Maintaining a good credit history, protecting your personal credit score and paying off debt are all very important aspects of having a secure financial future. However, in regards to your credit history, there is a whole new list of things to worry about as credit reports are set to become more personal than they ever have before.
The Fair Issac Corporation, or FICO as it more commonly known, holds the standard for determining a borrower’s credit worthiness through a credit score. FICO is now developing a new set of standards for what affects your credit score, and determining credit worthiness – using much more personal information than their former standards.
What Affects Your Credit Score?
Most of us are familiar with the current breakdown of a credit score:
- 35% Payment History
- 30% Amounts Owed
- 15% Length of Credit History
- 10% New Credit
- 10% Types of Credit Used
However, FICO has teamed up with a data providing company, Core Logic, to develop a tool that will analyze information like child support payments owed, payday loans, the current standing of utility bills, rent and even cell phone bills. Experian, EquiFax and TransUnion, the three biggest credit bureaus, also offer lenders the opportunity to find out the borrower’s estimated income.
With the current financial crisis and sluggish economy, lenders and creditors are trying to develop tools that will ensure a minimum risk of extending credit. As they try to protect their assets, new tools such as more personalized credit reports are being developed.
Many individuals feel that these new personalized credit reports are overly invasive and may not be much more effective at determining the credit worthiness of the borrower.
What Affects Your Credit Score Will Get Even More Invasive
What many individuals do not know is that credit reporting companies like Core Logic sell your information like the amount of your income, how much your debt to income ratio is and even predicts if you take your medication as prescribed to determine your risk rate.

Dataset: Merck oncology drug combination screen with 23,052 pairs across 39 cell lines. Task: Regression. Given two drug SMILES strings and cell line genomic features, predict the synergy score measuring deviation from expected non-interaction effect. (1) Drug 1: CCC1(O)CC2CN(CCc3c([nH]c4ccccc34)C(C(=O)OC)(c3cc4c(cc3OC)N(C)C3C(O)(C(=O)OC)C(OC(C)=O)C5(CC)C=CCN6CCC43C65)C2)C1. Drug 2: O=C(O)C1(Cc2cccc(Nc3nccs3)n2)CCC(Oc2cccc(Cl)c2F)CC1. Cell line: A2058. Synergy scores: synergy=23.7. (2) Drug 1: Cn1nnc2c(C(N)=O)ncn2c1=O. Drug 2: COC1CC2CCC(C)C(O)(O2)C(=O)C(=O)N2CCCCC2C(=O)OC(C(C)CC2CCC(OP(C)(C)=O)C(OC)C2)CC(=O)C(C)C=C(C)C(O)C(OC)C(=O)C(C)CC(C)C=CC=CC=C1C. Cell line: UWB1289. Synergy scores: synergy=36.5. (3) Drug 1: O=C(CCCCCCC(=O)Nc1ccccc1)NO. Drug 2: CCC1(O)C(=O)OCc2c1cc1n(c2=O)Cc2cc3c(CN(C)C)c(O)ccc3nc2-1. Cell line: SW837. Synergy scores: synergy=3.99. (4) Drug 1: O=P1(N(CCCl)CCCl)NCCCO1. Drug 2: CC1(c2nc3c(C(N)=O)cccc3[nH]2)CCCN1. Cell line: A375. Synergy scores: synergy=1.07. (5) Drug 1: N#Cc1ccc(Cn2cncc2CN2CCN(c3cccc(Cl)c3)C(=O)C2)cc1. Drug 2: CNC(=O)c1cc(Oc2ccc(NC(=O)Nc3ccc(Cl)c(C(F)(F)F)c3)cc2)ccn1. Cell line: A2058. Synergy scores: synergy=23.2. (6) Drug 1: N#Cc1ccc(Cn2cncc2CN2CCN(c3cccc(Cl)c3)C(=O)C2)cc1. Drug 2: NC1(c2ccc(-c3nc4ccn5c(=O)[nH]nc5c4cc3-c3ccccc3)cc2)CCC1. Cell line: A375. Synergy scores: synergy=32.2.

Core Logic combines property and mortgage data including parcel, legal and geospatial information, eviction notices, tax records, motor vehicle information, criminal background reports, credit history, payday loans and can even include if you are behind on Home Association dues.
When contemplating accruing new debt, keep in mind these new personalized standards – this can greatly improve your credit score. Knowing the new credit score criteria can also help you open the door to a better chance of being approved for loans with lower interest rates and cheaper overall costs.
Requesting your credit report from the three previously mentioned credit bureaus can help you build a financially sound future and is great for learning how to fix bad credit as well. Look over each item in your credit report carefully and note any mistakes or errors you feel shouldn’t be on your report.
photo by Stuart Miles
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